Unhappy with the piss-poor defensive eforts in three of the past four games (all losses), Robin Ventura made his players go through a full defensive practice in full uniform five hours before first pitch.
It will take some time to see if any lessons will sink in, but the earliest return is promising -- a rather solid (for the Sox) 4-2 victory over the Twins.
A sound inning on offense made the difference. With the game tied at 2, Dewayne Wise led off the inning by legging out a double to center. Tyler Flowers followed with a double of his own to left to give the Sox a 3-2 lead. Alejandro De Aza bunted Flowers to third, and Alexei Ramirez muscled an inside-out single to center to drive in Flowers for a two-run lead.
Addison Reed didn't need the insurance. Justin Morneau tagged him for a two-out single to bring the tying run to the plate, but Chris Parmalee hit a can of corn to center to seal the deal.
It was a better game, although not perfect. The Sox committed an error for the sixth straight game thanks to an equipment malfunction. Alexei Ramirez's throw from short broke the webbing on Adam Dunn's mitt, which allowed Brian Dozier to reach with one out in the sixth. But Jake Peavy came back to strike out Joe Mauer, and Tyler Flowers gunned down Dozier at second to clean it up. Likewise, Wise made an ill-advised throw home on Trevor Plouffe's game-tying single to center, but the Twins couldn't take a base.
On the other hand, Alex Rios made a nice throw home when Justin Morneau came lumbering around third on Oswaldo Arcia's single in the fifth. Tyler Flowers caught it and sprawled across the plate as Morneau side around the plate. Flowers missed on the first attempt, but the Minnesota feed showed Flowers clipping his shoulder. Unfortunately, Jordan Baker didn't see it, and while Flowers looked for the out call, Morneau regrouped and scrambled back. When he touched home plate -- after running into Flowers' mitt again -- home plate umpire Jordan Baker called him safe, which prompted angry reaction from Flowers, Jake Peavy and Robin Ventura.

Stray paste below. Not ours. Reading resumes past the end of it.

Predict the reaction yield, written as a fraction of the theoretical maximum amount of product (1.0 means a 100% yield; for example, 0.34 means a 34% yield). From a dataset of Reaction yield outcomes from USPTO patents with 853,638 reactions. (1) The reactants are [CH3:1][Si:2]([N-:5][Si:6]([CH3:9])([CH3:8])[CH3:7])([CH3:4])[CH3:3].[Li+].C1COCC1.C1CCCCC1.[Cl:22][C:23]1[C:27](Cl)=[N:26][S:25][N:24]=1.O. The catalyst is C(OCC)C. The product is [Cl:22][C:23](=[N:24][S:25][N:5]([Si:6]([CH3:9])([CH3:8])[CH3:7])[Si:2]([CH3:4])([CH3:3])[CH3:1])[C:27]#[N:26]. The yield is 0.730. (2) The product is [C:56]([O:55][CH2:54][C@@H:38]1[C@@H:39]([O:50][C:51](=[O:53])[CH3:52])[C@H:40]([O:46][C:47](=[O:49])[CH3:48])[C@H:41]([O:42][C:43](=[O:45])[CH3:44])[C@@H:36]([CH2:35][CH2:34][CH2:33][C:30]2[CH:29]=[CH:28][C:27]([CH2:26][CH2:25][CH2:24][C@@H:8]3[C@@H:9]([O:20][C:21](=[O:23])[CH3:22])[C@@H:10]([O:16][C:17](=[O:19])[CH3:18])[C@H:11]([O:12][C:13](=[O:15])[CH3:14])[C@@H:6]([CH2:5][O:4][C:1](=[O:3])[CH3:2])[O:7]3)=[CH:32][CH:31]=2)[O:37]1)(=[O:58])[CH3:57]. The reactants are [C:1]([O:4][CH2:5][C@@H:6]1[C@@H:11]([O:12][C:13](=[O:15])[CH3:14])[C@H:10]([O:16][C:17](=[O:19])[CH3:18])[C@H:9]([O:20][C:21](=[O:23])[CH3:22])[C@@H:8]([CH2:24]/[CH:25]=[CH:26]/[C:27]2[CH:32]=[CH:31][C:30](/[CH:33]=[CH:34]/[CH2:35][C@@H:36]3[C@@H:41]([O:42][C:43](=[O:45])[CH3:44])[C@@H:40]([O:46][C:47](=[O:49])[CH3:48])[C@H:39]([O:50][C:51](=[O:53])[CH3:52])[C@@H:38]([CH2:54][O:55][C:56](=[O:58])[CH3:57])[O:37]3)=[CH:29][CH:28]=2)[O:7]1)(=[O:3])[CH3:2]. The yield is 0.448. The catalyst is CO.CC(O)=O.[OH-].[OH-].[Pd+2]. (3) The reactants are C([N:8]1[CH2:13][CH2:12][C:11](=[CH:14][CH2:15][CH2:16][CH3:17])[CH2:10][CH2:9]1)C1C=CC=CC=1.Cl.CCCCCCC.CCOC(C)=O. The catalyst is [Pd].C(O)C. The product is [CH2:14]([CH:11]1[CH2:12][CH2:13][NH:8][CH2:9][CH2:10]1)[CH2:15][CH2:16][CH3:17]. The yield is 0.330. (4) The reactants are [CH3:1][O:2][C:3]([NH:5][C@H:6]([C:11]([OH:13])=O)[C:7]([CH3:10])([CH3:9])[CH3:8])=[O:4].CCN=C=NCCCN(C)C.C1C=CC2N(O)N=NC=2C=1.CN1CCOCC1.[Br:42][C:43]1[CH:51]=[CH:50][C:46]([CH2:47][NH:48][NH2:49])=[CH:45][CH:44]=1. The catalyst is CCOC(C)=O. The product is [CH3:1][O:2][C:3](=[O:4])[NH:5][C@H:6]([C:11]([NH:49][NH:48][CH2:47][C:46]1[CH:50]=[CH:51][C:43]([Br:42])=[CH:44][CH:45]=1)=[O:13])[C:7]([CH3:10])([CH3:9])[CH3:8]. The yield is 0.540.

That run ended up mattering, but Peavy still managed to come away with the win thanks to the eighth inning rally. He allowed the two runs on five hits over seven innings, striking out six without a single walk. His fourth consecutive victory runs his record to 5-1 on the season.
But for the first seven innings, it looked like a pair of second-inning homers would be all the support he could get. Dunn and Dayan Viciedo went back-to-back off Kevin Correia in the second inning -- Dunn went to left field, and Viciedo pulled his the same way -- except into the upper deck. Conor Gillaspie restarted the rally with a single, but Jeff Keppinger grounded into a double play.
That was one of four double plays that either stunted or killed a rally, as Correia found pitcher's best friend in the first, fourth and sixth innings, too.
- First-base umpire Dan Bellino blew a call at first when he ruled Dunn out on a grounder to deep second. That call was much easier to make than Flowers' tag at home, and cost Dunn a single he could always use.
- Jesse Crain threw a 1-2-3 eighth, his 14th consecutive scoreless outing.